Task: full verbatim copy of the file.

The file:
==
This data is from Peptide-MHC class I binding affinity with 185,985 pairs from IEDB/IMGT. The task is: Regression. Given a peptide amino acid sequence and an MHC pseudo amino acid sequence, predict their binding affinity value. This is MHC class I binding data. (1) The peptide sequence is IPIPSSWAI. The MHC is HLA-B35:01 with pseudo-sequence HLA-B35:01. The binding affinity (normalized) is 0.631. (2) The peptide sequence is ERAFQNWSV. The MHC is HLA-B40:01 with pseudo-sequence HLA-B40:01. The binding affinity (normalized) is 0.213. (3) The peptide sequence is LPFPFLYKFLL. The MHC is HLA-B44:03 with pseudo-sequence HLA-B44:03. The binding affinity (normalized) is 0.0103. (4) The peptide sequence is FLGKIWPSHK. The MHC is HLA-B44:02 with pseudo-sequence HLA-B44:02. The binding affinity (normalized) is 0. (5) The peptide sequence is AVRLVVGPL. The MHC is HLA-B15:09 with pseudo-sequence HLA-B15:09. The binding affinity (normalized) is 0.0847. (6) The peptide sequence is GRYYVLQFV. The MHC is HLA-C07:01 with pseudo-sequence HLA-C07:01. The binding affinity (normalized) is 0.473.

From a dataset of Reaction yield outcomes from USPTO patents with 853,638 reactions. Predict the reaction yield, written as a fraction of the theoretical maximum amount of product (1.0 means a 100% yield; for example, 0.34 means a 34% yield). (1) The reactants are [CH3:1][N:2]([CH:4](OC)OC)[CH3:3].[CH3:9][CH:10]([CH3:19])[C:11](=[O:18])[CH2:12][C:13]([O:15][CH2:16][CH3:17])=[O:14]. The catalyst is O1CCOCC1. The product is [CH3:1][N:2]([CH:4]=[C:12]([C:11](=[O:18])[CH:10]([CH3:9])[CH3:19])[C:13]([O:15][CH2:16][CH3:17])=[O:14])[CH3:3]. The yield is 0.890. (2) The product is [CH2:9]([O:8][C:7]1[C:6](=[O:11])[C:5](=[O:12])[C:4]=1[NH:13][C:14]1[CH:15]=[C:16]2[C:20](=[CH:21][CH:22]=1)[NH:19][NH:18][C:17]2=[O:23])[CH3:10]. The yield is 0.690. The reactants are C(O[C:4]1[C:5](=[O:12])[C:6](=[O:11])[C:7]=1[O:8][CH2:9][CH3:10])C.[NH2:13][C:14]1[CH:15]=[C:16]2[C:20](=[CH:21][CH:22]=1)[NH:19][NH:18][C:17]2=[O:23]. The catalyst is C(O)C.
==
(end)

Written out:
This data is from Peptide-MHC class I binding affinity with 185,985 pairs from IEDB/IMGT. The task is: Regression. Given a peptide amino acid sequence and an MHC pseudo amino acid sequence, predict their binding affinity value. This is MHC class I binding data. (1) The peptide sequence is IPIPSSWAI. The MHC is HLA-B35:01 with pseudo-sequence HLA-B35:01. The binding affinity (normalized) is 0.631. (2) The peptide sequence is ERAFQNWSV. The MHC is HLA-B40:01 with pseudo-sequence HLA-B40:01. The binding affinity (normalized) is 0.213. (3) The peptide sequence is LPFPFLYKFLL. The MHC is HLA-B44:03 with pseudo-sequence HLA-B44:03. The binding affinity (normalized) is 0.0103. (4) The peptide sequence is FLGKIWPSHK. The MHC is HLA-B44:02 with pseudo-sequence HLA-B44:02. The binding affinity (normalized) is 0. (5) The peptide sequence is AVRLVVGPL. The MHC is HLA-B15:09 with pseudo-sequence HLA-B15:09. The binding affinity (normalized) is 0.0847. (6) The peptide sequence is GRYYVLQFV. The MHC is HLA-C07:01 with pseudo-sequence HLA-C07:01. The binding affinity (normalized) is 0.473.

From a dataset of Reaction yield outcomes from USPTO patents with 853,638 reactions. Predict the reaction yield, written as a fraction of the theoretical maximum amount of product (1.0 means a 100% yield; for example, 0.34 means a 34% yield). (1) The reactants are [CH3:1][N:2]([CH:4](OC)OC)[CH3:3].[CH3:9][CH:10]([CH3:19])[C:11](=[O:18])[CH2:12][C:13]([O:15][CH2:16][CH3:17])=[O:14]. The catalyst is O1CCOCC1. The product is [CH3:1][N:2]([CH:4]=[C:12]([C:11](=[O:18])[CH:10]([CH3:9])[CH3:19])[C:13]([O:15][CH2:16][CH3:17])=[O:14])[CH3:3]. The yield is 0.890. (2) The product is [CH2:9]([O:8][C:7]1[C:6](=[O:11])[C:5](=[O:12])[C:4]=1[NH:13][C:14]1[CH:15]=[C:16]2[C:20](=[CH:21][CH:22]=1)[NH:19][NH:18][C:17]2=[O:23])[CH3:10]. The yield is 0.690. The reactants are C(O[C:4]1[C:5](=[O:12])[C:6](=[O:11])[C:7]=1[O:8][CH2:9][CH3:10])C.[NH2:13][C:14]1[CH:15]=[C:16]2[C:20](=[CH:21][CH:22]=1)[NH:19][NH:18][C:17]2=[O:23]. The catalyst is C(O)C.